The Malaysian pop falling star talks about moving to LA at 24, her mother’s style and how her turn-down to compromise on modesty led to success as the face of Uniqlo

Yuna: ‘I honestly don’t know how it started, this hijabi fashion thing, but I’m glad it has.’

Yuna: ‘I plainly don’t know how it started, this hijabi fashion thing, but I’m gratified it has.’
Photograph: Aimanness Harun

“When I started out, people were get off on: ‘Oh just take it off, it’s no big deal.’ But I like wearing a headscarf,” divulges Yunalis Mat Zara’ai, better known as Yuna, the Malaysian-born pop idol who is the face of Uniqlo’s first hijab line in the UK.

“Muslim inamoratas, we love fashion! Whether we wear the hijab or not – it’s our choice – and it’s nevertheless the industry took note. Finally, fashion stores are reveal to that idea,” says the 30-year-old, who has bossed the US Billboard map outs as well as those in south-east Asia.

“There’s a lot of buying power from the Halfway East,” she says. “Girls from Dubai want to be proficient to wear Asos, and you have people travelling all the way to the States very recently to go shopping.”

I’m speaking to Yuna on the phone from Kuala Lumpur – where she is series at a KFC drive-through. She says: “There might not be many Muslim soloists out there doing what I do, but I feel like 90% of the artists here are Muslim. So to me, the clique is catching up.”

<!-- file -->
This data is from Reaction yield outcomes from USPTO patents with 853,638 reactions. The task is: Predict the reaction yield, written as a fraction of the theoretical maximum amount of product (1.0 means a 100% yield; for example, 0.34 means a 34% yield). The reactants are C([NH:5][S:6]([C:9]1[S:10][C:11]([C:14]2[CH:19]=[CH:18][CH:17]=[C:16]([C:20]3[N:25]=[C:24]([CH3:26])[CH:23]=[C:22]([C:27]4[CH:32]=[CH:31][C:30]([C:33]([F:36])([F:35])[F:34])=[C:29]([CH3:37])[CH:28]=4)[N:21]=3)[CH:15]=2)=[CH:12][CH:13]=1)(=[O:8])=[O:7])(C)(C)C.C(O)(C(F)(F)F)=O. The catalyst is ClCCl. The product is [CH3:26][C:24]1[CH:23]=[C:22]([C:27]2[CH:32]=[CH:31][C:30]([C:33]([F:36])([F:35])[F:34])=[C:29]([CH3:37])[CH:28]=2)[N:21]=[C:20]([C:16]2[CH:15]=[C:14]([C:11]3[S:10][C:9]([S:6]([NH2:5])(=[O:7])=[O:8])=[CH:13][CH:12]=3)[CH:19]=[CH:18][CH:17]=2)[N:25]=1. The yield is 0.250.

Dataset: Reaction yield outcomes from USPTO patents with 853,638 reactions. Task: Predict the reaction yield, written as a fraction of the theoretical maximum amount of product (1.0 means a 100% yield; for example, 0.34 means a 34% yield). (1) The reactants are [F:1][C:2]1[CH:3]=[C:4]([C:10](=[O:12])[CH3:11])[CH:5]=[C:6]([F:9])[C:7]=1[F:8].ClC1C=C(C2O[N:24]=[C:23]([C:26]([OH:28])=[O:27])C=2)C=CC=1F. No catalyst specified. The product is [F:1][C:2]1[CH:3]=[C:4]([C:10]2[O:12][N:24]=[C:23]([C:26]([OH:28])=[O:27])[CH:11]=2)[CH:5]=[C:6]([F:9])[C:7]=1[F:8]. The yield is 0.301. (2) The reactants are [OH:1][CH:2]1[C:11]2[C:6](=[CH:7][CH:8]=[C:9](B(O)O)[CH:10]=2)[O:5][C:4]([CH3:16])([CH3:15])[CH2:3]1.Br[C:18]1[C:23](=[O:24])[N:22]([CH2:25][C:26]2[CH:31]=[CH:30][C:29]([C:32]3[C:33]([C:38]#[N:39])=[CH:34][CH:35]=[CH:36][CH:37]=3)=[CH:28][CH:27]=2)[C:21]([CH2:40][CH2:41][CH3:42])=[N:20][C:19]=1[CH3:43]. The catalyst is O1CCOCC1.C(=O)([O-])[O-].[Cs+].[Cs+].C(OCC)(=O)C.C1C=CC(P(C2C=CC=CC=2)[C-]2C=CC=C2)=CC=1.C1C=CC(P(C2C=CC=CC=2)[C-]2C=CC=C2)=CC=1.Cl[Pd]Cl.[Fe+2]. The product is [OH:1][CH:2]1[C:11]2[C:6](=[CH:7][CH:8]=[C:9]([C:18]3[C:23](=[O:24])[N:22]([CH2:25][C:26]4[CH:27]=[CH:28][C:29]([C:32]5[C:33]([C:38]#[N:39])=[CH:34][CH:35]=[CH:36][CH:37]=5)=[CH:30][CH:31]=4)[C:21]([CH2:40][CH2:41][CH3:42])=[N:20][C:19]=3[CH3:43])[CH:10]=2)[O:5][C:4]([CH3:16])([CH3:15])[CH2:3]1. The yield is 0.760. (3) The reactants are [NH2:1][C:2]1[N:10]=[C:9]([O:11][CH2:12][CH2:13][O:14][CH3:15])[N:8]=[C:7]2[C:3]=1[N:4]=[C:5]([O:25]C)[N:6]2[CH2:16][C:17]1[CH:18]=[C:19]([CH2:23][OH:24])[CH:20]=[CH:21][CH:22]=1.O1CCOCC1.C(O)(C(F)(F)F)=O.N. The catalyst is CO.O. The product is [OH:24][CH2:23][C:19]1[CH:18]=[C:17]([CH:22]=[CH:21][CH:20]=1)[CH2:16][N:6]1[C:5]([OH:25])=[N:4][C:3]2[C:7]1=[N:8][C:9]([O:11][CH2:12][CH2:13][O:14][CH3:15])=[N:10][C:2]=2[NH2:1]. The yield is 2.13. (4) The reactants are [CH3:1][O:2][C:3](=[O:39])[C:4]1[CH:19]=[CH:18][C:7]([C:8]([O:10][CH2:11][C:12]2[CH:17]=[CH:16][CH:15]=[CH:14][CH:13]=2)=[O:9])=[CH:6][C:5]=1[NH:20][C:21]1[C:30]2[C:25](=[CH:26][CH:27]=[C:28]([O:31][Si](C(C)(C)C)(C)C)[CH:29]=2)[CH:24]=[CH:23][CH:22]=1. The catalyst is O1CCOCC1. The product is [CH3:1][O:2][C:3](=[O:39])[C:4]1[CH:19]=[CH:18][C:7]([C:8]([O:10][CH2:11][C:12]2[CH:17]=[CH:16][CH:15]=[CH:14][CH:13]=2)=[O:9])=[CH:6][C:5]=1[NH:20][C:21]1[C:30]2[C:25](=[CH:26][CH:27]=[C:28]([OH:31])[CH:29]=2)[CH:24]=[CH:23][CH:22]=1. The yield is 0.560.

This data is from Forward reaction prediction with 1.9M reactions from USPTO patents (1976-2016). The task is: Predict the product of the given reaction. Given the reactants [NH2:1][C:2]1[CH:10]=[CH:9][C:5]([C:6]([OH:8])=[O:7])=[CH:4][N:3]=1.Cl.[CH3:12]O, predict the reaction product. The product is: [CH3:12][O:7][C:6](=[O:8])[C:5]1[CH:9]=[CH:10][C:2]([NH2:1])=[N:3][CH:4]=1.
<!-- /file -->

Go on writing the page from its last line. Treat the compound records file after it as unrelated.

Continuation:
“Doing what I do” for Yuna means releasing three critically acclaimed albums of soul-inspired pop, prospering with Pharrell and DJ Premier, and all the while picking up various Malaysian accolades. She croons in English and Malay, and sells out shows in London as easily as Singapore. She has had traces in the US Billboard R&B chart, including Crush, a duet with Usher.

Yuna’s breakout began when she emigrated to Los Angeles aged 24 to work in music, and says she compromised on nothing. “Normally, if you’re a sheila doing [pop music], you have to be ‘pretty’ – meaning flaunting off your body, your hair. That’s a normal matter. I get it, I have nothing against it, but it’s just not me.”

Yuna plays at the Camp Flog Gnaw Carnival in LA last November.

Yuna plays at the Campy Flog Gnaw Carnival in LA last November. Photograph: Scott Dudelson/WireImage

The the fad thing came almost as an adjunct to the music, and her success has surprised her: “I plainly don’t know how it started, this hijabi fashion thing, but I’m pleased as Punch it has. I like the style that I have, it’s my identity.”

Growing up, she was each time into style. “I used to read a lot of fashion magazines: my white-haired was Nylon. I used to cut out all the pictures from magazines and I had this list where I would keep all of the stuff that inspired me.”

Two icons in critical inspired her fashion sense. “I love Gwen Stefani. I’d protect what she’d wear over and over again and think, how do I unsympathetic this style? And then, I like that classic attractiveness, too. Audrey Hepburn, she’s so elegant. I think I learned that from her – there was something close to that style I really loved. When I’m thinking close to what to wear, it has to be kind of fun and edgy, but elegant and classy, too.”

And then she unruffled steals her mum’s stuff. “As she got older, her fashion sense changed a elfin bit, but I still always want to wear her clothes. She will consider these chequered palazzo pants and I will be like: ‘Those are dope, where did you get them?’, and she wishes have picked them up from some market for $20. Her scarves, I also guide them.”